How to calculate IS loop approval: Part 3 – impact of Gas Group on loop approval cable lengths
January 2018, IS & Ex
Further to my previous articles: ‘How to calculate an intrinsically safe loop approval’ (http://www.instrumentation.co.za/7571a) and ‘Calculating intrinsically safe loop approvals – Part 2’ (http://www.instrumentation.co.za/7782a), we now consider the impact of Gas Group on cable lengths for IS loops.
In Part 2, I discussed using Exic for Zone 2 applications ‘Intrinsic safety in normal operation’ i.e. with no safety factor required.
To repeat, firstly and importantly, there is a misconception that the Co values are defined by the design of barrier/isolator. The Co value is actually defined in IEC/SANS60079-11: 2012 Table A.2 page 96.
So, any barrier/isolator with 28 V safety description will have Co = 83 nF (Zone 0/1; IIC). In practice, Co will define the maximum allowable cable length for most cases. However, as explained in Part 2, using Exic where applicable is one method to have longer cable lengths.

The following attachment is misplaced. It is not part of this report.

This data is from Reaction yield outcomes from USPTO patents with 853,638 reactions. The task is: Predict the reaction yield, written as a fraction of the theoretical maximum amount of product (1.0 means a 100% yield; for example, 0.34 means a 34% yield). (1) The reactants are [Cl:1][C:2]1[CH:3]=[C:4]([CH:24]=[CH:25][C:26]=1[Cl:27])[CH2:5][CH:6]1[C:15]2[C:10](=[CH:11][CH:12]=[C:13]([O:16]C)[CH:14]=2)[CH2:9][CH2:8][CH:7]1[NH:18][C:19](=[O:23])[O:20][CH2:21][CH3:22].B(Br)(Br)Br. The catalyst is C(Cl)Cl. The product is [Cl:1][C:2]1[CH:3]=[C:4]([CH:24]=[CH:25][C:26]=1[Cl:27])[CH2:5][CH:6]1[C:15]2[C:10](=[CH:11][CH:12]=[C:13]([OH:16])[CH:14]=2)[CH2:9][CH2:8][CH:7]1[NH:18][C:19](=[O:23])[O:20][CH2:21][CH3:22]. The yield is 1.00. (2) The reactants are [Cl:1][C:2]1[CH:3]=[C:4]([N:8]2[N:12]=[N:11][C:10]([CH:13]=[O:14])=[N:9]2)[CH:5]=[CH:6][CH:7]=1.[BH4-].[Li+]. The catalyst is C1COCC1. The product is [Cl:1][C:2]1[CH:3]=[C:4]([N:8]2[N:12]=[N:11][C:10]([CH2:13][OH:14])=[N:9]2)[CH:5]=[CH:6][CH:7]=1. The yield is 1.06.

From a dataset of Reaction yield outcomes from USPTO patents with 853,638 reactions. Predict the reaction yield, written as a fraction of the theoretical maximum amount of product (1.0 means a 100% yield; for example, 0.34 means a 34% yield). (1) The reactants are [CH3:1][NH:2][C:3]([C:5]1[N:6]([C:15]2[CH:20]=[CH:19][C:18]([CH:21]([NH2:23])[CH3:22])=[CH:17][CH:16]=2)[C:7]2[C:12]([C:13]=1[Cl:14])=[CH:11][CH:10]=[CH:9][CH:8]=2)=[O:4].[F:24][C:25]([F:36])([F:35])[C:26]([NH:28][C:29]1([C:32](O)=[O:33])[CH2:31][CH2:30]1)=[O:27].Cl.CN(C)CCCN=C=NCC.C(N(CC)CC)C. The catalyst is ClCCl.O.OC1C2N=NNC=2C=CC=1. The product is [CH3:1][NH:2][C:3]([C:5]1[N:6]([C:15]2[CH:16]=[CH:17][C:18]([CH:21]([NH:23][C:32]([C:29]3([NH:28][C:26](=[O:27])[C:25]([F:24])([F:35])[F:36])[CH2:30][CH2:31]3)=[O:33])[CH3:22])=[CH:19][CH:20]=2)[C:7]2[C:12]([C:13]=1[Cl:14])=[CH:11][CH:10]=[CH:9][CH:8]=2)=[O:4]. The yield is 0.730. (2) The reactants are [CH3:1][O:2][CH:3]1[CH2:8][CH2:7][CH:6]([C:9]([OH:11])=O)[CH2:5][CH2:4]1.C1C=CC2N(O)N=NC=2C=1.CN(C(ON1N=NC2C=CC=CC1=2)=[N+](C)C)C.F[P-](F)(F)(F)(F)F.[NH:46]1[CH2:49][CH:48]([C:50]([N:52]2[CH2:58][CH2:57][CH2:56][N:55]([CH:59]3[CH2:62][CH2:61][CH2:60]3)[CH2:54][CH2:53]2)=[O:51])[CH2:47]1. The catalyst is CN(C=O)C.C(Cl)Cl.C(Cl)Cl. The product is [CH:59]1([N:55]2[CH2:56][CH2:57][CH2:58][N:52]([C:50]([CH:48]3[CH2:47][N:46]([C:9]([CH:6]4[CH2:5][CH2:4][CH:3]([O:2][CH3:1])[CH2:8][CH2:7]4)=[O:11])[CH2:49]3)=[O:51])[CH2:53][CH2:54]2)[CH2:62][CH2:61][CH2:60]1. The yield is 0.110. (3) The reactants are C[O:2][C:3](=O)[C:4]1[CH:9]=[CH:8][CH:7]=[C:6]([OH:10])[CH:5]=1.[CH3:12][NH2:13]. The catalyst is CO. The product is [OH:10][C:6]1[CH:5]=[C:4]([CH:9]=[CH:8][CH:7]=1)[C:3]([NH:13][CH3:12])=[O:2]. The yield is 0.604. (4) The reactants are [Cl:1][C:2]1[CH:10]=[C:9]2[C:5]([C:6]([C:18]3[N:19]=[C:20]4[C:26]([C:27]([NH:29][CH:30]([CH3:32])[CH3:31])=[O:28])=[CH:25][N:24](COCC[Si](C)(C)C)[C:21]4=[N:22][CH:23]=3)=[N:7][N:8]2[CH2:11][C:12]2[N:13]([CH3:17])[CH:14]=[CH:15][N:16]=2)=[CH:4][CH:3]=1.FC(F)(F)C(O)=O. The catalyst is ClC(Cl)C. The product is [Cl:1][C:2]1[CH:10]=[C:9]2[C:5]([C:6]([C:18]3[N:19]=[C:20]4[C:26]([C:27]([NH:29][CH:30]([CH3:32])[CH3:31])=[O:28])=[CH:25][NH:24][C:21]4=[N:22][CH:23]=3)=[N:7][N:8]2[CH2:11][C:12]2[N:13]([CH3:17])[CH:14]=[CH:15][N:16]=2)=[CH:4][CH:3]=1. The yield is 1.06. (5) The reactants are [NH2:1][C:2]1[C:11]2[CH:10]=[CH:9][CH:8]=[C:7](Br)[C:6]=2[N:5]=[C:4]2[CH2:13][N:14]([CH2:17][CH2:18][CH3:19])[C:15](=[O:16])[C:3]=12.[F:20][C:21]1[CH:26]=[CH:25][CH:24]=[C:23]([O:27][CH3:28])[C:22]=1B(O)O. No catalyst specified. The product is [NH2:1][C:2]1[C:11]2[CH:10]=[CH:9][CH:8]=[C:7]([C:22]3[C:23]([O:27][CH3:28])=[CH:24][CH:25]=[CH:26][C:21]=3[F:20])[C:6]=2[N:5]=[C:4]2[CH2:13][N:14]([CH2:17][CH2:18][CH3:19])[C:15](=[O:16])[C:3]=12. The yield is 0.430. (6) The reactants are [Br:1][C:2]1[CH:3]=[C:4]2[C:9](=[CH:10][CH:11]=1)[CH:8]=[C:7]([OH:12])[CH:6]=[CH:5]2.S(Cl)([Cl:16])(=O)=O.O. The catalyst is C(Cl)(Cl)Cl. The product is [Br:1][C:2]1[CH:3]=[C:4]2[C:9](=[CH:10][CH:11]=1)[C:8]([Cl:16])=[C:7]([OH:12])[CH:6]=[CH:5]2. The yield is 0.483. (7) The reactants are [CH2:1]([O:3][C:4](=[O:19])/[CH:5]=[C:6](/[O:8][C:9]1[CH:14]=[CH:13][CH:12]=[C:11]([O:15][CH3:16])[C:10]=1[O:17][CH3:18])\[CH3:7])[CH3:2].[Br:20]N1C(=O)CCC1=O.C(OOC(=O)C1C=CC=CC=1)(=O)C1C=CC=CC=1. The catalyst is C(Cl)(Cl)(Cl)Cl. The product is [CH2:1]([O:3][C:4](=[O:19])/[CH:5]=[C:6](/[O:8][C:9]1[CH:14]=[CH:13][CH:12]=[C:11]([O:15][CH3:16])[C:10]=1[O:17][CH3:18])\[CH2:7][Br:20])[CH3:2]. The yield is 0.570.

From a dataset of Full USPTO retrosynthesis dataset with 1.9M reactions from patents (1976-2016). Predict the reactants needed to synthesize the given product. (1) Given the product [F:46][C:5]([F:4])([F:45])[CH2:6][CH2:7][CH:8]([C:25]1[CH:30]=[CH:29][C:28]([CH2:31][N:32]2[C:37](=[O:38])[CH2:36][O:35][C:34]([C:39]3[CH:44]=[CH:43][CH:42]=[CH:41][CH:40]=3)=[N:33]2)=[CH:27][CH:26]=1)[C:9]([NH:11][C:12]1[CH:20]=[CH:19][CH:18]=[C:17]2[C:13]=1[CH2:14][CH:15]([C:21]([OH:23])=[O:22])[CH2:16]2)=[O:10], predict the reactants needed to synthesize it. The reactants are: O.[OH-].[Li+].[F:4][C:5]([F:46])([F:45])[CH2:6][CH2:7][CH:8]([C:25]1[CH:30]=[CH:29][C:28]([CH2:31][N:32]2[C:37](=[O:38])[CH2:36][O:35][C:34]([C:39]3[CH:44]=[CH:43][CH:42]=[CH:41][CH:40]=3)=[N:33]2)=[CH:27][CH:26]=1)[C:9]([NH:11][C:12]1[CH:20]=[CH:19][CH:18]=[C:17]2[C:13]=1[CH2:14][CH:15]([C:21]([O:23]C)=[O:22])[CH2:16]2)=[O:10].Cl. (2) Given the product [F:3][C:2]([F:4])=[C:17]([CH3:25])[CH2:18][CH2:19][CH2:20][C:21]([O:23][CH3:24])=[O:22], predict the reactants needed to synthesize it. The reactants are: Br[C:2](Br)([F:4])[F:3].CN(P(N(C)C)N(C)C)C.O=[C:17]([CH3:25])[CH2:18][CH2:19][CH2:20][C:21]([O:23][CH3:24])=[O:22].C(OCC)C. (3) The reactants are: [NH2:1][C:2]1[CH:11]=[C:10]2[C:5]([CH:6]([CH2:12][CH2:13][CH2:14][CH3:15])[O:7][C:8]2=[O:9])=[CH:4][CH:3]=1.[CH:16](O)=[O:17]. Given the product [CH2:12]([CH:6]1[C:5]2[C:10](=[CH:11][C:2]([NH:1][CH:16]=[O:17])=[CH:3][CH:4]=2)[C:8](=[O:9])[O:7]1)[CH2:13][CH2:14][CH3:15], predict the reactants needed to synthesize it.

Gas Group classification impacts Co parameter as per Figure 1.
Figure 1: Co values.
Figure 2 shows an Exia loop with Co = 83 nF. The max cable capacitance Cc = 63 nF. With a typical cable capacitance of 95 nF/km, this would equate to maximum cable length of 660 m.
Figure 2: IIC IS loop for Zone 0/1 (Co 83 nF).
If the loop was Exic, then Co = 272 nF, so Cc = 252 nF would theoretically allow 2,5 km of cable i.e. no longer a limiting factor. (The limiting factor in this system is likely to be operating voltage at the end of the cable being high enough for the transmitter to work.)
If the Gas Group were IIB then Co = 650 nF, which eliminates capacitance as a limiting factor.
1. For installations requiring long cable runs, classifying the area as Zone 2 offers significant benefit.
2. Alternatively, a IIB (or IIA) classification is another way of allowing longer cables lengths.
For more information contact Gary Friend, Extech Safety Systems, +27 (0)11 791 6000, email@example.com, www.extech.co.za